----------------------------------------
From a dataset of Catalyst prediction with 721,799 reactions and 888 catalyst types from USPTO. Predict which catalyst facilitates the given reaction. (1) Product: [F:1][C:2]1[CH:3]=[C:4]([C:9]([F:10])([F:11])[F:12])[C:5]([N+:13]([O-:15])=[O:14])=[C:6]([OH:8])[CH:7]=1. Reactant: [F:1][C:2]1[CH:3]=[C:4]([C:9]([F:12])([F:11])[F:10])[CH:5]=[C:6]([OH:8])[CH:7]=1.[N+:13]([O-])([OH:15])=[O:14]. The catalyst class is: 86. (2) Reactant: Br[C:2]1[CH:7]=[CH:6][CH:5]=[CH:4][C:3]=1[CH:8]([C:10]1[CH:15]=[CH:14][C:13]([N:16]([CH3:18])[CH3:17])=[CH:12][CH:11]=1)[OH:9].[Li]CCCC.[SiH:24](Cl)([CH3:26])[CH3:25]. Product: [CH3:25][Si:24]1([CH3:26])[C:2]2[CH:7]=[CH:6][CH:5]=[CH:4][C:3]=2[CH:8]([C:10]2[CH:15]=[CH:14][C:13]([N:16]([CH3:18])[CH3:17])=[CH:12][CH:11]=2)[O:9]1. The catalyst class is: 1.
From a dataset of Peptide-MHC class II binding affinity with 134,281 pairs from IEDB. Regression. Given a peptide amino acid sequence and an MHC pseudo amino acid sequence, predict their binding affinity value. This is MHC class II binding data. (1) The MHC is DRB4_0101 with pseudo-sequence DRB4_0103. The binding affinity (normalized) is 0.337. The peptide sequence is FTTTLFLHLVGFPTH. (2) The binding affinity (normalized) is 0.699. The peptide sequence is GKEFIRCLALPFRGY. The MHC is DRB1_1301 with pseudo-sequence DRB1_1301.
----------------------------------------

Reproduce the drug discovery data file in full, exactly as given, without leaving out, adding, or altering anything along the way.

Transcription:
From a dataset of Catalyst prediction with 721,799 reactions and 888 catalyst types from USPTO. Predict which catalyst facilitates the given reaction. (1) Product: [F:1][C:2]1[CH:3]=[C:4]([C:9]([F:10])([F:11])[F:12])[C:5]([N+:13]([O-:15])=[O:14])=[C:6]([OH:8])[CH:7]=1. Reactant: [F:1][C:2]1[CH:3]=[C:4]([C:9]([F:12])([F:11])[F:10])[CH:5]=[C:6]([OH:8])[CH:7]=1.[N+:13]([O-])([OH:15])=[O:14]. The catalyst class is: 86. (2) Reactant: Br[C:2]1[CH:7]=[CH:6][CH:5]=[CH:4][C:3]=1[CH:8]([C:10]1[CH:15]=[CH:14][C:13]([N:16]([CH3:18])[CH3:17])=[CH:12][CH:11]=1)[OH:9].[Li]CCCC.[SiH:24](Cl)([CH3:26])[CH3:25]. Product: [CH3:25][Si:24]1([CH3:26])[C:2]2[CH:7]=[CH:6][CH:5]=[CH:4][C:3]=2[CH:8]([C:10]2[CH:15]=[CH:14][C:13]([N:16]([CH3:18])[CH3:17])=[CH:12][CH:11]=2)[O:9]1. The catalyst class is: 1.
From a dataset of Peptide-MHC class II binding affinity with 134,281 pairs from IEDB. Regression. Given a peptide amino acid sequence and an MHC pseudo amino acid sequence, predict their binding affinity value. This is MHC class II binding data. (1) The MHC is DRB4_0101 with pseudo-sequence DRB4_0103. The binding affinity (normalized) is 0.337. The peptide sequence is FTTTLFLHLVGFPTH. (2) The binding affinity (normalized) is 0.699. The peptide sequence is GKEFIRCLALPFRGY. The MHC is DRB1_1301 with pseudo-sequence DRB1_1301.